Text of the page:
David O'Byrne in Istanbul -
Sometimes the oldest clichÃ©s ring truest. Billed for centuries as "the bridge between east and west," Istanbul has over the past two years been the beneficiary of work by the Turkish authorities to prove that it is just that. With plans already afoot for a tender to construct a third bridge over the Bosphorus straits and a final investment decision on the already tendered project for a second tunnel under the Bosphorus expected early next year, officials have announced that the city will get a new main airport.
According to an announcement made by Istanbul Mayor Kadir Topbas at the end of November, his municipality is working with Turkey's ministry of transportation on plans for a third passenger airport to be located at Silivri, a coastal town 65 kilometres to the west of Istanbul. The planned new airport is slated to have a capacity several times that of Istanbul's existing main airport, Ataturk Airport, located only 10 km from the city centre.
Turkish Prime Minister Recep Tayyip Erdogan, who is backing the plan, argues that Istanbul's two existing airports are simply unable to cope with the growing levels of traffic. And he certainly has a point. Thanks to Istanbul's growing importance as a major regional business hub and its bourgeoning popularity as a city-break tourist destination, throughput at the existing Ataturk Airport and its counterpart on Istanbul's Asian side, Sabiha Gokcen Airport, has rocketed from 8.7m passengers in 2002 to 41m passengers last year
And with passenger traffic expected to grow at 10% a year for the next decade at least, it is little wonder Turkey's national carrier Turkish Airlines has its eyes on the planned new airport. "Our assumption is that we will use the new airport as our main hub," Temil Kotil, CEO of Turkish Airlines, told bne recently.
However, this planned third passenger airport is not without its critics. They point out that the two existing airports are still not close to full capacity and that Istanbul already has a third airport at Corlu, 20 km to the east of Silivri. Why they ask, when Corlu was designed specifically to handle cargo flights, is most of the air freight traffic in Istanbul still passing through the city's main passenger hub, Ataturk Airport, taking up capacity that could be used for increased passenger flights?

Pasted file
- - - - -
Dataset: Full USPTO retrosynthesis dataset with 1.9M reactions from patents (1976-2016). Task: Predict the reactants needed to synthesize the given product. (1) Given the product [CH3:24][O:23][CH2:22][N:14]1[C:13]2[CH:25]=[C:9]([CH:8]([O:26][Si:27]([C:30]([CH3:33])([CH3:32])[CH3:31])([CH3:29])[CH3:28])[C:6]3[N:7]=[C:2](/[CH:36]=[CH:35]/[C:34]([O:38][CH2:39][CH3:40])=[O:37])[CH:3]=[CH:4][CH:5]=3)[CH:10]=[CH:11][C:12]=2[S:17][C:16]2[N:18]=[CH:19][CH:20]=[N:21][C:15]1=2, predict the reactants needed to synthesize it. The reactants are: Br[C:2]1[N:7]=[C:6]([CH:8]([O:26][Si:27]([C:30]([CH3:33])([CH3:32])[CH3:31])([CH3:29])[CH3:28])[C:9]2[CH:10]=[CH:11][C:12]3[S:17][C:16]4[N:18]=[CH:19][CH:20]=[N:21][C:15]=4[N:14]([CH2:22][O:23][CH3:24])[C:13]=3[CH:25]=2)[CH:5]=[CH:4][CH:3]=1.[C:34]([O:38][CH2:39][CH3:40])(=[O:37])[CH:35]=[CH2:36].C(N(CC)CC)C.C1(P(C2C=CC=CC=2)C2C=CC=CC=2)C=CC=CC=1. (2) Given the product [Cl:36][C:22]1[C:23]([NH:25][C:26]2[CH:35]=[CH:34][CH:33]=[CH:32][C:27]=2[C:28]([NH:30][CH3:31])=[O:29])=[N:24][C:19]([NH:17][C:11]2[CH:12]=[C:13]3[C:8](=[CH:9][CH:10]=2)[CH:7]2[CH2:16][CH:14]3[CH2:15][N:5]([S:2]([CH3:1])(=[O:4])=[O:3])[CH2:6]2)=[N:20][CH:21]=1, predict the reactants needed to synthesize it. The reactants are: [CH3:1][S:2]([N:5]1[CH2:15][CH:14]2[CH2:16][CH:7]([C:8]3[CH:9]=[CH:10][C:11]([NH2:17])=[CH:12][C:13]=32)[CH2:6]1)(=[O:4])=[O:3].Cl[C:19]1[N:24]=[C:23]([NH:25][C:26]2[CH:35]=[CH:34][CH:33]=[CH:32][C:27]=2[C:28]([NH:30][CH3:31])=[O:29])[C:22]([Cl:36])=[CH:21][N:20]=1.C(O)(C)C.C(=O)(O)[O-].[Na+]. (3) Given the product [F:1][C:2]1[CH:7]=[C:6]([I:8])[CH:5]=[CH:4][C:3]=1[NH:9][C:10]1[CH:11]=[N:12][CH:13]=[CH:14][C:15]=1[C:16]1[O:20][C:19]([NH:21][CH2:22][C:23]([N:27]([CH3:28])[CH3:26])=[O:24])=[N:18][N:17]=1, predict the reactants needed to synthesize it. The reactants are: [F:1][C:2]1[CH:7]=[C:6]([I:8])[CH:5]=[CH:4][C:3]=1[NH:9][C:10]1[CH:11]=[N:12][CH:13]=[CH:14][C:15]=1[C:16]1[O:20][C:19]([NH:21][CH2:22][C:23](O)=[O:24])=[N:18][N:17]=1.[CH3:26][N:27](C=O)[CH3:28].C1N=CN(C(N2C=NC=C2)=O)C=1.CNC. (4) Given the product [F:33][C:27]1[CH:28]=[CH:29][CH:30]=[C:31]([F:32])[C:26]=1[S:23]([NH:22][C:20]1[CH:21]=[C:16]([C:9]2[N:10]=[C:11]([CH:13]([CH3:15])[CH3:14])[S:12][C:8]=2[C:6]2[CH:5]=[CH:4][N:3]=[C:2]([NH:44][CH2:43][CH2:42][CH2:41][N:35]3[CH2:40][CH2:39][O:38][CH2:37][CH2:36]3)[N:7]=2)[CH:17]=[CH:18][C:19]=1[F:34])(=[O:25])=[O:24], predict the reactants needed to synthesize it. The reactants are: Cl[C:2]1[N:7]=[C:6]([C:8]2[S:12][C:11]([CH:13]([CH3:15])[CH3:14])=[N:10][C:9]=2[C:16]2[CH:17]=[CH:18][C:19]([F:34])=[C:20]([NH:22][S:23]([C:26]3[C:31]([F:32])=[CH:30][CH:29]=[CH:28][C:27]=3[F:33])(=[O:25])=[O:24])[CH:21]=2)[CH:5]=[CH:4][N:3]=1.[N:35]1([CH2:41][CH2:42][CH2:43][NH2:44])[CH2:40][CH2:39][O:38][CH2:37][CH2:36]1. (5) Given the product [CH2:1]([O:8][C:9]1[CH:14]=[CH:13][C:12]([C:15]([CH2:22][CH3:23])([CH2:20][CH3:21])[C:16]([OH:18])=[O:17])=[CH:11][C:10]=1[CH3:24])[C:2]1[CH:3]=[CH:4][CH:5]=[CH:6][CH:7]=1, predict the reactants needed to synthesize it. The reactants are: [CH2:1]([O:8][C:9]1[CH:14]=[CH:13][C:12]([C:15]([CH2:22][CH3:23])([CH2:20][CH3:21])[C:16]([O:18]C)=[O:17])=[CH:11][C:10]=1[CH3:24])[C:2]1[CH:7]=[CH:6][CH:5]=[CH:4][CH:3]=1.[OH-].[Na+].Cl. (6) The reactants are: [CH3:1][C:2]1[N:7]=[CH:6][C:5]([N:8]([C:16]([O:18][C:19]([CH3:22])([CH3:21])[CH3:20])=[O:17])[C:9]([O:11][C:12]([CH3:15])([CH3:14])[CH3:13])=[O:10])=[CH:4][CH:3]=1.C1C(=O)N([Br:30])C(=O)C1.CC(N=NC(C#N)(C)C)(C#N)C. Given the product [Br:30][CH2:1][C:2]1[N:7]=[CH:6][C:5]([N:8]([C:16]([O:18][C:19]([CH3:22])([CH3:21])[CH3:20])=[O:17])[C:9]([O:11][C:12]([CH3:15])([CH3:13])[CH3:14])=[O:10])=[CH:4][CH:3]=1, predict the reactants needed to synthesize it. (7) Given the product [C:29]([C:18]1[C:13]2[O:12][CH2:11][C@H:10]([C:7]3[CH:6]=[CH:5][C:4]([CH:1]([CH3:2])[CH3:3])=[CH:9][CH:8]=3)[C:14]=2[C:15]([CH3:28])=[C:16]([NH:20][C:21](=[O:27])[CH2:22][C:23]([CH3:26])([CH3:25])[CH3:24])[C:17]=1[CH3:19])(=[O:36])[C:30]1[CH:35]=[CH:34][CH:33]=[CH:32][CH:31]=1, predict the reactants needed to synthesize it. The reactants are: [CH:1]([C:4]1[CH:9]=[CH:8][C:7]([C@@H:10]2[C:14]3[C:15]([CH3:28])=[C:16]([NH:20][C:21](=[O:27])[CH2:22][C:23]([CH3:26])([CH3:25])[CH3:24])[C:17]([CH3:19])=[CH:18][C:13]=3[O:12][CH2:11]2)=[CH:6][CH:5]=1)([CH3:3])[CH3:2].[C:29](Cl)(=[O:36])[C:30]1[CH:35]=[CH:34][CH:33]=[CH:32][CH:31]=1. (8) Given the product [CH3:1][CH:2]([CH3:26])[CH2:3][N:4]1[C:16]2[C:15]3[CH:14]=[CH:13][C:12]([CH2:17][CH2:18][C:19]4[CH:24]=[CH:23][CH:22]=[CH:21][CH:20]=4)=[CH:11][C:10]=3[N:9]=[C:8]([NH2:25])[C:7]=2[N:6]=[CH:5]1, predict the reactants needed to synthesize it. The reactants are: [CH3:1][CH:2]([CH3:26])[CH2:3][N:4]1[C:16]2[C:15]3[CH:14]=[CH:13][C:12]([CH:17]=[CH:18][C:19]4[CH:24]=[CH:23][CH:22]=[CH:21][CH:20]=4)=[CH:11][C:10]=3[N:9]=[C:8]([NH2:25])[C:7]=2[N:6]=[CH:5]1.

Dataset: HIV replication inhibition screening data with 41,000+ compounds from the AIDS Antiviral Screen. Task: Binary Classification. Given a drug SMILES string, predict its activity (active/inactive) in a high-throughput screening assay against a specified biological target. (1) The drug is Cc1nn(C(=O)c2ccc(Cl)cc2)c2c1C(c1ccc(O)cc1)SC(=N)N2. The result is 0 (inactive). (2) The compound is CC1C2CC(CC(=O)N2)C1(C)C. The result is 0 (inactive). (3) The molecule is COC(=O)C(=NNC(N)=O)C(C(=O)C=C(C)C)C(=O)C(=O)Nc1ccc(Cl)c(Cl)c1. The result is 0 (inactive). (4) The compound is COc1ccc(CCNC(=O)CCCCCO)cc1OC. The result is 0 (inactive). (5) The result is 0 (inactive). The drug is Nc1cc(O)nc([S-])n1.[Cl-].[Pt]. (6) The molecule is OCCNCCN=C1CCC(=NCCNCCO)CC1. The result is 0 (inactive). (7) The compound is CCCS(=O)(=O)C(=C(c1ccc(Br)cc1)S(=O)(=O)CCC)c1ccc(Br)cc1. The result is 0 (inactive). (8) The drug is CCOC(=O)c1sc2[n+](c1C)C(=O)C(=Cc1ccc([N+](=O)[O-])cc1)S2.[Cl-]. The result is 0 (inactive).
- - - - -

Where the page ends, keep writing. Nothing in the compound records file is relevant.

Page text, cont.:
"Corlu Airport is already there and operating at a fraction of its capacity, so why are we thinking about a fourth airport?" asks Tayfun Kahraman the secretary-general of the Istanbul branch of the Turkish Chamber of City Planners, pointing out that little attempt has been made to integrate Corlu into the regional transport infrastructure. "Turkey's main European rail line runs nearby, but there is no connection. Let's improve the transport links to Corlu, make full use of it and then when it begins to approach capacity, then lets think about a fourth airport."
Improving existing ground transport infrastructure is key to handling Istanbul's growing traffic problems, rather than building a new airport a long way from the centre. "A new airport would only work if the necessary transport infrastructure connecting it to the city is built first," Kahraman explains, pointing out the ongoing problems experienced by Istanbul's second airport Sabiha Gokcen.
Opened a decade back on the outskirts of the Asian side of Istanbul, growth of traffic at Sabiha Gokcen has been severely hampered by poor transport connections. Plans were only recently announced to link the airport to the planned Marmaray rail system, which will allow passengers easy access from both sides of the city, and are still some years away from fruition.
The importance of good road and rail connections for Turkey's airports is echoed by Ergin Buyukbayram, head of Global Logistics Consulting Services, who recently prepared a master plan for the Turkish government on how to develop the country's logistics sector. However, he is sceptical of the extent to which Corlu can be developed as a main freight and logistics hub. "The surrounding land is too hilly - coastal sites are much better for airports, as it allows planes to approach low over the sea," he explains, adding that Corlu is also far from ideal in respect to connections to existing road and rail lines.
Silivri, he says, would be a far better site for a new airport for Istanbul - albeit as a cargo airport allowing freight to be easily shipped on by road and rail, not as the main passenger hub which current plans foresee.
Logistics aside, Kahraman also identifies another problem with developing a new airport at Silivri, which official plans have overlooked. "The area around Silivri has some of the best and most productive agricultural land in the country - we risk destroying something we can't replace, to build something we don't yet need," he warns.
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